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Interviews

Billy Childs: The Perfect Picture

By Published: April 12, 2011
AAJ: This is a very beautiful and deep record.

BC: Thank you. I make a distinction between active listening and passive listening, and my music is for people who engage in active listening. In other words, you listen, but you interact with the music. It is becoming like a thing of the past almost, a lost art, to be able to listen to music and have it bring images to your mind. A lot of times it seems to now be made to lure you into a stupor or to make you move your body or shake your booty. So what I try to do with music is like going to a movie: Images that stimulate you, that make you interact with it and become your reality. The liner notes were written to explain to people that this is the direction that I was hoping to take you in with this music. This is my version of it, because everybody's reality about everything is different.

What is a beautiful autumn scenario to you is going to be different than what is a beautiful autumn to me, because you have what's going on in your mind based on your own experiences. But that's what the music is for, to be able to connect your experiences with mine, and I think that is what music should do. So that is hopefully what I did with this album. And I always thought that. Hopefully when you listen to it, you find something new. Melody and rhythm speak to people. So I feel that you need to have a beautiful melody that invites people in, because I always like to make music that invites people in. I don't want it to alienate people, or to be so complex and inaccessible that they can't even relate. And I always feel that melody is a way, like a portal, to enter people's soul. But I feel that, once you write a solid melody that people can hear, then you can get as complex and as layered as you want underneath it, because people will trust you that it will be something they can relate to, and it makes logical sense to them because they can relate to the melody that you wrote. So that's kind of where I am coming from.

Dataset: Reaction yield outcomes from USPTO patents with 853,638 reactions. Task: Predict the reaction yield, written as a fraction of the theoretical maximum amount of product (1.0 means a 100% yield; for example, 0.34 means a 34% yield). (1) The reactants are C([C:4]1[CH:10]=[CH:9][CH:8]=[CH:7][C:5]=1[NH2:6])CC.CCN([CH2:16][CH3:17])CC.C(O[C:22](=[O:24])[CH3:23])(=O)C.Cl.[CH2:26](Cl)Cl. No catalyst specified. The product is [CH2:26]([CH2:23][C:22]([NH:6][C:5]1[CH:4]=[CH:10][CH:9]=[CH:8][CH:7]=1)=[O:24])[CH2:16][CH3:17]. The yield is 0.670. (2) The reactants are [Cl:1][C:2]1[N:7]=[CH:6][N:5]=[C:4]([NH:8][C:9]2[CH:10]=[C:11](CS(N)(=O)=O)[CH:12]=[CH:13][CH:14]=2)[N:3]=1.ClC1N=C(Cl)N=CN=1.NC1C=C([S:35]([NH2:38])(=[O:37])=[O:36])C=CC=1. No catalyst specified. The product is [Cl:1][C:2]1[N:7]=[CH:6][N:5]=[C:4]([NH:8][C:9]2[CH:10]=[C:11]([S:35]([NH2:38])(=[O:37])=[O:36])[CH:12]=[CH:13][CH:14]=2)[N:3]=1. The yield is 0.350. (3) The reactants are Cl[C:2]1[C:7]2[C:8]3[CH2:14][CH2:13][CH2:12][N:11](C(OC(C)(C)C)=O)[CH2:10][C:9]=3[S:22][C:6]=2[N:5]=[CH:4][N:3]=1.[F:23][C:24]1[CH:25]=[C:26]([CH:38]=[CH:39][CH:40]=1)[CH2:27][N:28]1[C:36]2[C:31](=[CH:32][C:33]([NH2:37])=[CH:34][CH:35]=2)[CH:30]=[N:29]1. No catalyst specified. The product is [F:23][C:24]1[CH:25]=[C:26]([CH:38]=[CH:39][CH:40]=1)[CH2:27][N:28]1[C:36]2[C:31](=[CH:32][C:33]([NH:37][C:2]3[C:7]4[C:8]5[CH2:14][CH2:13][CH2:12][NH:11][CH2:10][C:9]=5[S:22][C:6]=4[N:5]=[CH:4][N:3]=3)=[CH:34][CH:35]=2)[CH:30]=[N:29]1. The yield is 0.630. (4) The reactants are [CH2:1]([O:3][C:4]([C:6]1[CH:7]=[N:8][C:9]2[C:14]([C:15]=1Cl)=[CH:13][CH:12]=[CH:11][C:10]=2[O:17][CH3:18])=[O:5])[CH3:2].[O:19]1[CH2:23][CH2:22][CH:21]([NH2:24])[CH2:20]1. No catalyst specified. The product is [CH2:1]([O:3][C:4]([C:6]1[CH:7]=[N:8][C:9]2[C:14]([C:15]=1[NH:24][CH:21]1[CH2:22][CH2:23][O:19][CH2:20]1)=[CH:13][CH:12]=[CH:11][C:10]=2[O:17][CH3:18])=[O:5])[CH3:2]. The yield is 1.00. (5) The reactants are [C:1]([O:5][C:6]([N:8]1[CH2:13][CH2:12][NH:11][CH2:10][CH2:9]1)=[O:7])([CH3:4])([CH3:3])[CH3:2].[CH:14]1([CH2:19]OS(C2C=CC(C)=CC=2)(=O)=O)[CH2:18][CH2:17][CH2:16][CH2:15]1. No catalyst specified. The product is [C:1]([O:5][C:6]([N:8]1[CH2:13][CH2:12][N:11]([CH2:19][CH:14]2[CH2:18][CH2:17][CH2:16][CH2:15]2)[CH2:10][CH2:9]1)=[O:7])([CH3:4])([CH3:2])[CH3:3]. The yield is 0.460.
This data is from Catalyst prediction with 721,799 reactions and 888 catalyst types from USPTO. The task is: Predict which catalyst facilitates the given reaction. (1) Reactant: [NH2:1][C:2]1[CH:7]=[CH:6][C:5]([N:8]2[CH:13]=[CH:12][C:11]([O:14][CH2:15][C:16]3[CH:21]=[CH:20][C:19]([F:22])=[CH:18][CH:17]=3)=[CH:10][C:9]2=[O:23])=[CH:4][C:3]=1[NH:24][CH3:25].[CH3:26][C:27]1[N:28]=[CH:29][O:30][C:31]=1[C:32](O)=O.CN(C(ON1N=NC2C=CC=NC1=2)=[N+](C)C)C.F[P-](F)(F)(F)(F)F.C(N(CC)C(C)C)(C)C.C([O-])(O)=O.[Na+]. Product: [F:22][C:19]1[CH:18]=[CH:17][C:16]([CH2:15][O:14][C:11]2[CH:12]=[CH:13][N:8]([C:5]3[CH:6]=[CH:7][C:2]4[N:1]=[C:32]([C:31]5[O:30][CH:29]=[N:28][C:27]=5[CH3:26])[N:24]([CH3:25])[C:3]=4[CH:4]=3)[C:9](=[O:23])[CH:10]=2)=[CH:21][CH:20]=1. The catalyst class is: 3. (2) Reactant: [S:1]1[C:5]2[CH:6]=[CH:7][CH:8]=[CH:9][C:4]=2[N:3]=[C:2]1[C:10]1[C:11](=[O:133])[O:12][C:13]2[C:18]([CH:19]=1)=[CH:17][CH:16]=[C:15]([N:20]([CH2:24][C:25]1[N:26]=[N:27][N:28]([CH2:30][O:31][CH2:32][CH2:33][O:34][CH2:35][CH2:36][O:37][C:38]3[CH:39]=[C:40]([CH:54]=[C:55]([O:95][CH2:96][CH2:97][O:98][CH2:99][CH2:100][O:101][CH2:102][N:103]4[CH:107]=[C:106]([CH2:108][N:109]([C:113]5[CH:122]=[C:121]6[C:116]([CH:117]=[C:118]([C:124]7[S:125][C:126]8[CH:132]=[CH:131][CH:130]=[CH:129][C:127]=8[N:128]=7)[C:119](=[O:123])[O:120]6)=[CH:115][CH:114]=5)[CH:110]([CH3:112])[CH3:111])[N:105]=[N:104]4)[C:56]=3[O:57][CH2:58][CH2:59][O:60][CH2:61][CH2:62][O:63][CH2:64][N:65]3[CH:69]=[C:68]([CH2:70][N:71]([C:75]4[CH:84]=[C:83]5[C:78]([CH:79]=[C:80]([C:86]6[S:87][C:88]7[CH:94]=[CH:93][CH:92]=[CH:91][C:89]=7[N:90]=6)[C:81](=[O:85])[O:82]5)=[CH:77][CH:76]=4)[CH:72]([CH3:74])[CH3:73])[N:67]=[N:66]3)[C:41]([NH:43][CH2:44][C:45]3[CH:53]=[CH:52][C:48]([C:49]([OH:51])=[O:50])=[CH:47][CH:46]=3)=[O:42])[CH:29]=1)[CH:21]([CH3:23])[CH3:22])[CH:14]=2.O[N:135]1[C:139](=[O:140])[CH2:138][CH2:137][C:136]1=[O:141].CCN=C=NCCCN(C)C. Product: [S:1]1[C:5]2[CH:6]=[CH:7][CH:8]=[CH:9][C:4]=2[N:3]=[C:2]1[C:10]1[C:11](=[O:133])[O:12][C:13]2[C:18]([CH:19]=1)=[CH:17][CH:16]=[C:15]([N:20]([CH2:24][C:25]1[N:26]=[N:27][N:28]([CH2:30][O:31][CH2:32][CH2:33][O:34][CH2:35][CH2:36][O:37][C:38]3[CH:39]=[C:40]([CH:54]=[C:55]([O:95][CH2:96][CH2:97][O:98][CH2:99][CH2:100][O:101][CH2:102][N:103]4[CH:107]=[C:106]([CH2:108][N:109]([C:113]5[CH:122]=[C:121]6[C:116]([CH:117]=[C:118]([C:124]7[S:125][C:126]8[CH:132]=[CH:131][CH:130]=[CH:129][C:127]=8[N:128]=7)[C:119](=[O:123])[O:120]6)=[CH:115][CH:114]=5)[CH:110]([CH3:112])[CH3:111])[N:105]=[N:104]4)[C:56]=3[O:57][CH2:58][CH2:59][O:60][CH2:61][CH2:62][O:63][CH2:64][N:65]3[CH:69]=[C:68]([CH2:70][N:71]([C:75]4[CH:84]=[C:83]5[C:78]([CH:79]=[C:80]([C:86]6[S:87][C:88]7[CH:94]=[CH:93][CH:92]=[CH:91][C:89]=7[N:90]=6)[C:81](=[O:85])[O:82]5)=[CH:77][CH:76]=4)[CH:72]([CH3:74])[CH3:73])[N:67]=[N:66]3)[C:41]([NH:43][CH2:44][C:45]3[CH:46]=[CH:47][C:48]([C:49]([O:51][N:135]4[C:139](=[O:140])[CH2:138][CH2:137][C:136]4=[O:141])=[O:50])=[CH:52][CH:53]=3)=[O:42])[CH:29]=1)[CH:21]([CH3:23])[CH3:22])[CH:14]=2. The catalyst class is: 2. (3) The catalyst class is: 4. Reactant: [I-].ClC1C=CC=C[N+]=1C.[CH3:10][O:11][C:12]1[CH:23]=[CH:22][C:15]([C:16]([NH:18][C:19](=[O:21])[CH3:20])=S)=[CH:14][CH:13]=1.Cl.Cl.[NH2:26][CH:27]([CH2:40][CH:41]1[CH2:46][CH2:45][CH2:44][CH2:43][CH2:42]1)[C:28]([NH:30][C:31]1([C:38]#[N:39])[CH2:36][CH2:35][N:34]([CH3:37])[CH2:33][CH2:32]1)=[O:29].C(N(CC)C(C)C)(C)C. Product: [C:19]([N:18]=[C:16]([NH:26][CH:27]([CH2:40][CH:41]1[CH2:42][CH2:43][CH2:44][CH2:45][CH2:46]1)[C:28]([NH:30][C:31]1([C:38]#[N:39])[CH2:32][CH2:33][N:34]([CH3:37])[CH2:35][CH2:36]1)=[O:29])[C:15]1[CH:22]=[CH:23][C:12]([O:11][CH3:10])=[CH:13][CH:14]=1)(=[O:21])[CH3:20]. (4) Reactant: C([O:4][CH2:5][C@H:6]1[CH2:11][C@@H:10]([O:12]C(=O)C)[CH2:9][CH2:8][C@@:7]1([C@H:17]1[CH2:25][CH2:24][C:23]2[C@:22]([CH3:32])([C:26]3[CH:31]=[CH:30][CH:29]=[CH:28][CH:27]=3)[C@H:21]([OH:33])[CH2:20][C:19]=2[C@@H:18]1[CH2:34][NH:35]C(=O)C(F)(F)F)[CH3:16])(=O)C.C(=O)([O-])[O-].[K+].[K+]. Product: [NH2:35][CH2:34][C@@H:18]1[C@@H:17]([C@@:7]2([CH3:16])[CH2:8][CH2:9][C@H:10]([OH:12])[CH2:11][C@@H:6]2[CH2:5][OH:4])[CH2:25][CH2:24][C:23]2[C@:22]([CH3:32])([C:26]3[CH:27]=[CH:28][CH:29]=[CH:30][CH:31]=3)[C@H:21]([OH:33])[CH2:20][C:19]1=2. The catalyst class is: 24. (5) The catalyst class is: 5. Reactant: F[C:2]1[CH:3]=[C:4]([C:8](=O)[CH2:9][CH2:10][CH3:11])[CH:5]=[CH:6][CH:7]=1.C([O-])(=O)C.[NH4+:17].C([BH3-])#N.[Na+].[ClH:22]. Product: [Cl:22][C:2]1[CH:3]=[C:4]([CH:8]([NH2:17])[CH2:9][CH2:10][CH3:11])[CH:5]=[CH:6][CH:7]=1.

AAJ: What word would you choose to describe this whole project?

BC: Healing, because that's what I am trying to do. I think the world is really messed up; there are a lot of messed-up things. So the only thing I can do is to try to create things and bring things into the world that I see as beautiful, and hopefully that will have a healing effect on a lot of things.

AAJ: Is there a difference between you as a composer and you as a pianist?

BC: Yes. Although when I improvise, I try to be as structured and spiritual as possible and do things that make sense; and when I compose, I try to make things sound spontaneous, happening in the moment, that are not pre-planned. I think of myself as a composer-pianist rather than a pianist-composer. I have a degree in composition and I studied composition with some of the best teachers ever, and I took lessons of piano, but most of my training with the piano came from just gigs. So there is a different methodology of learning two different crafts.

AAJ: And then there is also the arranger.

BC: Yes. [Laughs.] I will do an arranging assignment if something is really interesting to me—like Dianne Reeves
Dianne Reeves
Dianne Reeves
b.1956
vocalist